Stars, Stripes and Civil Rights

Thomas Sugrue in the London Review of Books:

Bostonflag Of the various iconic representations of the flag of the last half-century, from Jasper Johns’s series of paintings to the image of construction workers hoisting it above the debris at the collapsed World Trade Center in September 2001, one of the most famous is the subject of Louis Masur’s latest book. On 5 April 1976, the photographer Stanley Forman of the Boston Herald American followed a group of anti-Civil Rights protesters onto the plaza outside Boston’s City Hall. His picture shows Joseph Rakes, a white teenager, wielding Old Glory as a spear, lunging forward as if he were about to impale Theodore Landsmark, a well-dressed black attorney who’d had the misfortune to cross paths with the protesters. As Landsmark tries to dodge his attacker, a heavy-set white man appears to restrain him, readying him for martyrdom.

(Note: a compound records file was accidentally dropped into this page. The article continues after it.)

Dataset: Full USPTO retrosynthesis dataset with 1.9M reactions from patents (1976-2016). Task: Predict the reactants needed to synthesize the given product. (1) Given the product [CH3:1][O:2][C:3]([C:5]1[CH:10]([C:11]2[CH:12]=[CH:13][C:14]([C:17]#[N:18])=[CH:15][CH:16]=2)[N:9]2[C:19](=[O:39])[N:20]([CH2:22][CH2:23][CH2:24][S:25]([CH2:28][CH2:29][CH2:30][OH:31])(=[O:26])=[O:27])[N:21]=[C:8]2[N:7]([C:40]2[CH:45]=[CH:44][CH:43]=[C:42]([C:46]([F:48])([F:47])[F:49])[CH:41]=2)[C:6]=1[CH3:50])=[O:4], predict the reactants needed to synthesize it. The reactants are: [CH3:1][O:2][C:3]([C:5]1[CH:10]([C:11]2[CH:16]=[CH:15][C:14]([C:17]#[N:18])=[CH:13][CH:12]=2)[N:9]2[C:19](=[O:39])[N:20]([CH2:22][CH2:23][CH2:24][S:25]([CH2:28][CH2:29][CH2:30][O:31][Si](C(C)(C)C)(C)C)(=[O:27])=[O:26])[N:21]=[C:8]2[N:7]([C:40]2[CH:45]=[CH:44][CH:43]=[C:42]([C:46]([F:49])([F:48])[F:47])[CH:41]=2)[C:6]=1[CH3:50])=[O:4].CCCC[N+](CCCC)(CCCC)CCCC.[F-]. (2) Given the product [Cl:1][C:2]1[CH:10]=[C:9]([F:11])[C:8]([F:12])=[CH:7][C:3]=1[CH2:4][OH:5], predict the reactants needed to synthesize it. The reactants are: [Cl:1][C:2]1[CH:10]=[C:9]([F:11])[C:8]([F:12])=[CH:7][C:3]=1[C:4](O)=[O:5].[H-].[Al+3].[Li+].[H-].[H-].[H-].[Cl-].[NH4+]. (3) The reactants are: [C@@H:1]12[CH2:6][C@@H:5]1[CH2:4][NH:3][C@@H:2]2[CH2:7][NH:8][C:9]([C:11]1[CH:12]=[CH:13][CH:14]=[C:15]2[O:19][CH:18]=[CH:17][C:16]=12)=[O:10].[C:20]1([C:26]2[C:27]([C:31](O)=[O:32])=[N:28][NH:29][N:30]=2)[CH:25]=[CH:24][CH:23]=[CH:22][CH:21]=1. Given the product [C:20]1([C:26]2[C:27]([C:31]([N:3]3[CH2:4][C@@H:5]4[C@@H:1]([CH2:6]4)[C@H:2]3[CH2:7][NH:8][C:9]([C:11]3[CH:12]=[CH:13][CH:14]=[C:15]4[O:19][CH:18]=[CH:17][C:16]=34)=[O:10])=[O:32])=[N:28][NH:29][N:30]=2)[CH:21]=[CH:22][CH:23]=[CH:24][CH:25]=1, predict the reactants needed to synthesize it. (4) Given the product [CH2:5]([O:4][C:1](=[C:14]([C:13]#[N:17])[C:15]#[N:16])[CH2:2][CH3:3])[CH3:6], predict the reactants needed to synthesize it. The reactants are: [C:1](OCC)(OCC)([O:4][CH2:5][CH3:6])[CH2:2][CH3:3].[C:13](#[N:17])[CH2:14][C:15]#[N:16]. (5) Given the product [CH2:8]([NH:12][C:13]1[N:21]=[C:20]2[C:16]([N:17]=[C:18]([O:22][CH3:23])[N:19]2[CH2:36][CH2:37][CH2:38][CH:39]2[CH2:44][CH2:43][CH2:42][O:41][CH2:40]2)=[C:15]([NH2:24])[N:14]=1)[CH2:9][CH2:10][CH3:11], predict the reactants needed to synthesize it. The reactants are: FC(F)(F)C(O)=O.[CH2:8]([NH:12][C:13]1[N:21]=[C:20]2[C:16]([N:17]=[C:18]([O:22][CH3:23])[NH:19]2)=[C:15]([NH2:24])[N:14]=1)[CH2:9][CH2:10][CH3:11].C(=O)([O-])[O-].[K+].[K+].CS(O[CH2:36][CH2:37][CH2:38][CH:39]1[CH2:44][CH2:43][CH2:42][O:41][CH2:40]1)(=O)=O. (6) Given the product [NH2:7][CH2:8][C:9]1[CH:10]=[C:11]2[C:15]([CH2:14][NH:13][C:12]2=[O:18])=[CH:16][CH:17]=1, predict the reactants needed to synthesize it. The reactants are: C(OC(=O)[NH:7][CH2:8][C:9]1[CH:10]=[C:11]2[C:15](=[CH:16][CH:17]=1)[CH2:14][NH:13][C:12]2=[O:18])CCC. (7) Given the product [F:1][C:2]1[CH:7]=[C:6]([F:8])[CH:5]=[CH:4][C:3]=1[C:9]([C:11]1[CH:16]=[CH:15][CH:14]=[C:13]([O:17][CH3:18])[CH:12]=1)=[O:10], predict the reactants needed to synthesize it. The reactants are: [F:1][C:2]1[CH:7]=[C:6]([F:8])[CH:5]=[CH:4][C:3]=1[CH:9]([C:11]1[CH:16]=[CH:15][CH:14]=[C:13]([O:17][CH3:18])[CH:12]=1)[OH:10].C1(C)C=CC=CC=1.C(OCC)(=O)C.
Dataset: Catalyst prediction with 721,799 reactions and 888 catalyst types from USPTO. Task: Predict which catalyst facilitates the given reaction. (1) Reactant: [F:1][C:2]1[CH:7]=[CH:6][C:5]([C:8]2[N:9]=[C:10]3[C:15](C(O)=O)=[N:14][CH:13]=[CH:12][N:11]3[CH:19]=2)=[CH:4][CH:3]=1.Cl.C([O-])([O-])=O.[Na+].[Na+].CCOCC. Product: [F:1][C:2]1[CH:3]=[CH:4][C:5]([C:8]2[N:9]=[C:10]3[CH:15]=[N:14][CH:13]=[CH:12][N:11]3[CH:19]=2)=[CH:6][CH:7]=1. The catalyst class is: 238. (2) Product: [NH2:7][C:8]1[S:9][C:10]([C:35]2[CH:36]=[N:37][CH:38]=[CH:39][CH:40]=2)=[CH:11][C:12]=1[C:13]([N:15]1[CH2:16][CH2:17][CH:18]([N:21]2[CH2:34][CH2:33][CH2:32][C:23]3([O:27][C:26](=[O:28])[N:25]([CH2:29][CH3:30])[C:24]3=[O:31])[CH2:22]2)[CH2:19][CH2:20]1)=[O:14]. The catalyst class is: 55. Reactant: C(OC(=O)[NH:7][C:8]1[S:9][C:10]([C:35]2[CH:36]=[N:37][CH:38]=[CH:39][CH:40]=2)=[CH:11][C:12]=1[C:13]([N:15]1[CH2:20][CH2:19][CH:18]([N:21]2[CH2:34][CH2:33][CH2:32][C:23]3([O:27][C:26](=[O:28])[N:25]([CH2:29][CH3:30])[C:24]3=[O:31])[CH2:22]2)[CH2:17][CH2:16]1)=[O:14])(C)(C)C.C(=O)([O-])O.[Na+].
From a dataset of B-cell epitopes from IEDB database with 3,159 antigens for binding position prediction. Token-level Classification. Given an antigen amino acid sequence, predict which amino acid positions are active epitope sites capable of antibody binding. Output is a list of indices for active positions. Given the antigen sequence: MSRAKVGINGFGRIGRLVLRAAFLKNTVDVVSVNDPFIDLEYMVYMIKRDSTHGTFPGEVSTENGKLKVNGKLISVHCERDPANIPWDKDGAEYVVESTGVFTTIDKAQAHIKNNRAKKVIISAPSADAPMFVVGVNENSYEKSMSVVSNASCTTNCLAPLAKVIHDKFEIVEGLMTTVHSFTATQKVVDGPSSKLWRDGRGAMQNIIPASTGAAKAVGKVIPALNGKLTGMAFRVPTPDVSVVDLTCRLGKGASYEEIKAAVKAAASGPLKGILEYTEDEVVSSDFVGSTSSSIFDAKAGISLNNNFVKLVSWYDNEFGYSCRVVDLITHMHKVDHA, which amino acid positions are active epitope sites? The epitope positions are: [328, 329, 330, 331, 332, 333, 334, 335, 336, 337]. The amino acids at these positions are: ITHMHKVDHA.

In the bicentenary year of America’s independence, Forman’s photograph was a reminder that, despite celebrations of its revolutionary glory and proclamations of its national greatness, the country had not overcome its original sin of racism. That Forman shot his photograph in Boston, a city that called itself the Cradle of Liberty, made it even more effective. Most Americans associate racial injustice with the South, and many Northerners insist on their racial innocence. ‘If I hear the four hundred years of slavery bit one more time,’ a white Northerner complained to the journalist Pete Hamill in 1970, ‘I’ll go outta my mind.’

More here.